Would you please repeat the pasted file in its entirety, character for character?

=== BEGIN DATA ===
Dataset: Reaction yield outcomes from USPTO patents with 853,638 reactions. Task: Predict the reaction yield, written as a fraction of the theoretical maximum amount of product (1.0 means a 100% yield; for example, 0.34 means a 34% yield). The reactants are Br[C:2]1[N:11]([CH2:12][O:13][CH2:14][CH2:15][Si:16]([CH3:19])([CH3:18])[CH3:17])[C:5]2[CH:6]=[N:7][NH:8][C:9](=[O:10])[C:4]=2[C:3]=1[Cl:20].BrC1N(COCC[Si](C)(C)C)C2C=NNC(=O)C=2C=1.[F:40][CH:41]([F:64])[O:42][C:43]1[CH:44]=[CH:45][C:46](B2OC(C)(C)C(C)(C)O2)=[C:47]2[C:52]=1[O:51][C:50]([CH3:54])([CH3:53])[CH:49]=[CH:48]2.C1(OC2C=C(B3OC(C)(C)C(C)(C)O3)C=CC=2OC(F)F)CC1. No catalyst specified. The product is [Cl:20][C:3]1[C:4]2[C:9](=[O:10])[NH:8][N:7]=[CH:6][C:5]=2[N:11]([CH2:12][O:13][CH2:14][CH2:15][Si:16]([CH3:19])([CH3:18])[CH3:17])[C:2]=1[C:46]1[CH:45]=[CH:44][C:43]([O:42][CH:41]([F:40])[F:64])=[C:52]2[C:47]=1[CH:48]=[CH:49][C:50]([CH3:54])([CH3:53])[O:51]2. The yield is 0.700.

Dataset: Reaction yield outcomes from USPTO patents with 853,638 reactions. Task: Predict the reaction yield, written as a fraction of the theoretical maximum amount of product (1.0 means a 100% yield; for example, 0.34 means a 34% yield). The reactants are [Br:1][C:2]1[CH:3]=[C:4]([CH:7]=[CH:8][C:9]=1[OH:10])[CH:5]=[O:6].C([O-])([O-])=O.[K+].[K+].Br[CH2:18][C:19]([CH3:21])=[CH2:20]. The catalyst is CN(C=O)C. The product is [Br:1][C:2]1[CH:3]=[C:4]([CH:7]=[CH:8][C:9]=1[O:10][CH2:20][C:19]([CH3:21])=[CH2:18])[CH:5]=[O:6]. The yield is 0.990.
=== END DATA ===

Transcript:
Dataset: Reaction yield outcomes from USPTO patents with 853,638 reactions. Task: Predict the reaction yield, written as a fraction of the theoretical maximum amount of product (1.0 means a 100% yield; for example, 0.34 means a 34% yield). The reactants are Br[C:2]1[N:11]([CH2:12][O:13][CH2:14][CH2:15][Si:16]([CH3:19])([CH3:18])[CH3:17])[C:5]2[CH:6]=[N:7][NH:8][C:9](=[O:10])[C:4]=2[C:3]=1[Cl:20].BrC1N(COCC[Si](C)(C)C)C2C=NNC(=O)C=2C=1.[F:40][CH:41]([F:64])[O:42][C:43]1[CH:44]=[CH:45][C:46](B2OC(C)(C)C(C)(C)O2)=[C:47]2[C:52]=1[O:51][C:50]([CH3:54])([CH3:53])[CH:49]=[CH:48]2.C1(OC2C=C(B3OC(C)(C)C(C)(C)O3)C=CC=2OC(F)F)CC1. No catalyst specified. The product is [Cl:20][C:3]1[C:4]2[C:9](=[O:10])[NH:8][N:7]=[CH:6][C:5]=2[N:11]([CH2:12][O:13][CH2:14][CH2:15][Si:16]([CH3:19])([CH3:18])[CH3:17])[C:2]=1[C:46]1[CH:45]=[CH:44][C:43]([O:42][CH:41]([F:40])[F:64])=[C:52]2[C:47]=1[CH:48]=[CH:49][C:50]([CH3:54])([CH3:53])[O:51]2. The yield is 0.700.

Dataset: Reaction yield outcomes from USPTO patents with 853,638 reactions. Task: Predict the reaction yield, written as a fraction of the theoretical maximum amount of product (1.0 means a 100% yield; for example, 0.34 means a 34% yield). The reactants are [Br:1][C:2]1[CH:3]=[C:4]([CH:7]=[CH:8][C:9]=1[OH:10])[CH:5]=[O:6].C([O-])([O-])=O.[K+].[K+].Br[CH2:18][C:19]([CH3:21])=[CH2:20]. The catalyst is CN(C=O)C. The product is [Br:1][C:2]1[CH:3]=[C:4]([CH:7]=[CH:8][C:9]=1[O:10][CH2:20][C:19]([CH3:21])=[CH2:18])[CH:5]=[O:6]. The yield is 0.990.